I haven't really a lot more to say about the St. Andrew's kneelers, but did want to show the rest of the pictures - at least the ones I didn't manage to erase from the memory card. I am not good with mechanical and electronic devices - and that includes my little Kodak camera. This, of course, is the center cushion - St. Andrew's cross.
I had forgotten some of the artwork on these - I don't like having everything totally matching, as it takes away the handwork aspect of the art, and would make it less personal. I do all of my drawing freehand - nothing by computer. ( I don't even know how to produce art by computer.) To explain this comment - I drew the original working master pattern freehand - but then traced it onto each canvas with my drawing pen. I never draw directly onto the canvas - that would create disaster. Big mess, etc.
This one has the two clusters of grapes on the right side, and the shield has the curled edges at the top. Some of the kneelers - such as the two end ones, have plain shields and only one cluster of grapes on each side. I finally remembered that this was done because they are shorter than the central 13 designs.
Bad light again here - I have no idea who this is - a chalice with a snake. My books are all packed in boxes in the garage, but it's worth looking it up, as I'm rather curious. There are a few others that I don't recognize, also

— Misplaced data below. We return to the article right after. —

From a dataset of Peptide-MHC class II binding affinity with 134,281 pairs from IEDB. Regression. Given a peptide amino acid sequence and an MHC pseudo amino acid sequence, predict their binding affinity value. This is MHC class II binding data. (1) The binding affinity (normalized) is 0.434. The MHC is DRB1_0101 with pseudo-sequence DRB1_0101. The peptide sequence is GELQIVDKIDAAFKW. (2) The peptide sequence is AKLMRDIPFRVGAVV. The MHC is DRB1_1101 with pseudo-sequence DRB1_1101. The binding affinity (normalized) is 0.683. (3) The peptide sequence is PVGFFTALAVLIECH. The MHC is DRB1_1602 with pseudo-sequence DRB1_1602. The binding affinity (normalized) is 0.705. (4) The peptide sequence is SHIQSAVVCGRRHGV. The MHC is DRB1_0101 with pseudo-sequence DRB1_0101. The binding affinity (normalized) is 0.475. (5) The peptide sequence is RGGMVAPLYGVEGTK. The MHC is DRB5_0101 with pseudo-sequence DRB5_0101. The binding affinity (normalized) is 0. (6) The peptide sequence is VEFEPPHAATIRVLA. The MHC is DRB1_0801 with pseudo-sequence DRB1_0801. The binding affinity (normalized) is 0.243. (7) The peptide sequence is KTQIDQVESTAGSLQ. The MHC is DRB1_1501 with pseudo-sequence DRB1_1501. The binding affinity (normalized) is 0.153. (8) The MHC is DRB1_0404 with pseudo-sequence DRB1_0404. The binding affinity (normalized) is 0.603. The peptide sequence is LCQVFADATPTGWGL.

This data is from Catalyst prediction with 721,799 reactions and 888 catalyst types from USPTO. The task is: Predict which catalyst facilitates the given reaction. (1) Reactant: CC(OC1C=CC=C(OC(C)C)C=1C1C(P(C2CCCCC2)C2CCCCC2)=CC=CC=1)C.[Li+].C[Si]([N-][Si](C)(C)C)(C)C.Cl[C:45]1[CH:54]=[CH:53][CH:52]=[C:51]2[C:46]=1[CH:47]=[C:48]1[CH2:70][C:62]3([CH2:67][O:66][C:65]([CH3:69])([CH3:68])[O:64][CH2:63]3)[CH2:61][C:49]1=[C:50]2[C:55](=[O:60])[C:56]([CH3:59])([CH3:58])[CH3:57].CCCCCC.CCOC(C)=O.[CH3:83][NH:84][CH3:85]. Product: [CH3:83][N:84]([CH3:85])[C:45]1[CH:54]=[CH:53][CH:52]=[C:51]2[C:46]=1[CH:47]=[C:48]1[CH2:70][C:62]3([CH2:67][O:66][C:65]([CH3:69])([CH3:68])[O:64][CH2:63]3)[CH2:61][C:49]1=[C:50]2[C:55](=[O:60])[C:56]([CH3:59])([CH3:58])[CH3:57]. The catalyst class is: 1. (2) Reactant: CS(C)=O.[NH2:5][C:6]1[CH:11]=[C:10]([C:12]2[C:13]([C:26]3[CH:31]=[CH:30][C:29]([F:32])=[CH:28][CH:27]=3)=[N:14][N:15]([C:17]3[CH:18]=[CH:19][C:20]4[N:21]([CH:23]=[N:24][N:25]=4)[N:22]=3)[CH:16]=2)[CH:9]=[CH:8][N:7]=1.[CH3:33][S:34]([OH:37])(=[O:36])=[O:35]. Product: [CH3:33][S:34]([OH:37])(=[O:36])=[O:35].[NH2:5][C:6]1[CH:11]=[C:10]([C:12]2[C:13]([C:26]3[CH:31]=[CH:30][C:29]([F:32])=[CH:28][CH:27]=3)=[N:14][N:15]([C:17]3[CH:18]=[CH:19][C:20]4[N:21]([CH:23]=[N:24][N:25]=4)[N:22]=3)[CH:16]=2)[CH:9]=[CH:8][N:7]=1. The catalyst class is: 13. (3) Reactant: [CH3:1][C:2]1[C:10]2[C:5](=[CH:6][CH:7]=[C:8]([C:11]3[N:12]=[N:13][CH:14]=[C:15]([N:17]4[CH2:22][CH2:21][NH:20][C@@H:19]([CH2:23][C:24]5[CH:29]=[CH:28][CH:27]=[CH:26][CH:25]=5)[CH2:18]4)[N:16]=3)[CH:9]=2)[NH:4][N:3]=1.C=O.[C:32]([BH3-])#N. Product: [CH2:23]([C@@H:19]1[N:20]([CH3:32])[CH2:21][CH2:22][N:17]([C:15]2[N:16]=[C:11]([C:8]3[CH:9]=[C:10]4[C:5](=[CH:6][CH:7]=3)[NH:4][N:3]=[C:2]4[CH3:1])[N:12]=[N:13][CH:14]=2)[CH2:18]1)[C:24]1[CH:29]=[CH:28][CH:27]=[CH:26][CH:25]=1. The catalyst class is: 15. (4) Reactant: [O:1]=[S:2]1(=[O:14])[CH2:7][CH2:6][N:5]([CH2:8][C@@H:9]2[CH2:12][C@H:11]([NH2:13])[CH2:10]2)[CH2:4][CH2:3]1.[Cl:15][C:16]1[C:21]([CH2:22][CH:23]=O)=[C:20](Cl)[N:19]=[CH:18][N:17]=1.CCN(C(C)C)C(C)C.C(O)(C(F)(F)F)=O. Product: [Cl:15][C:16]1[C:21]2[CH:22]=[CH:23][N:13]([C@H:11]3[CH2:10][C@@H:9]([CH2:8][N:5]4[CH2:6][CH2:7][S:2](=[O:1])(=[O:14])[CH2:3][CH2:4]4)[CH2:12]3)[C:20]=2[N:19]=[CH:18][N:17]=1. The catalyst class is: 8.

Another dark one, but if you click to enlarge, you can see it better. Again - I don't know who this is.
St. Matthew is obvious, with the open book.
When I arrived, St. Peter was displayed upside down - as someone didn't remember that he was crucified on an upside down cross. I turned the picture the correct way when I put it into the computer - but did turn it before I left the chapel. On this one, you can see the curled edges of the shield more clearly. This is all I managed to get home with - I'll have to do it again, but with a better photographer than I am, and some decent lights.
This is all for St. Andrew's - I'm waiting now for pictures of work I've done for Church of the Good Shepherd here in Austin, and also St. David's. The Celtic knotwork was delightful to work out! (St. David was from Wales)
Also, I think a trip to Tallahassee is justified (wooo hoooo!) to see my altar rail cushions at Church of the Advent. Those go all the way around the altar - and have curved corners so that they may be changed with the seasons. The main, recurring theme for those was the wheat and grapes - and I used native flora and fauna of the state that have religious symbolism - like the butterfly and the dogwoods.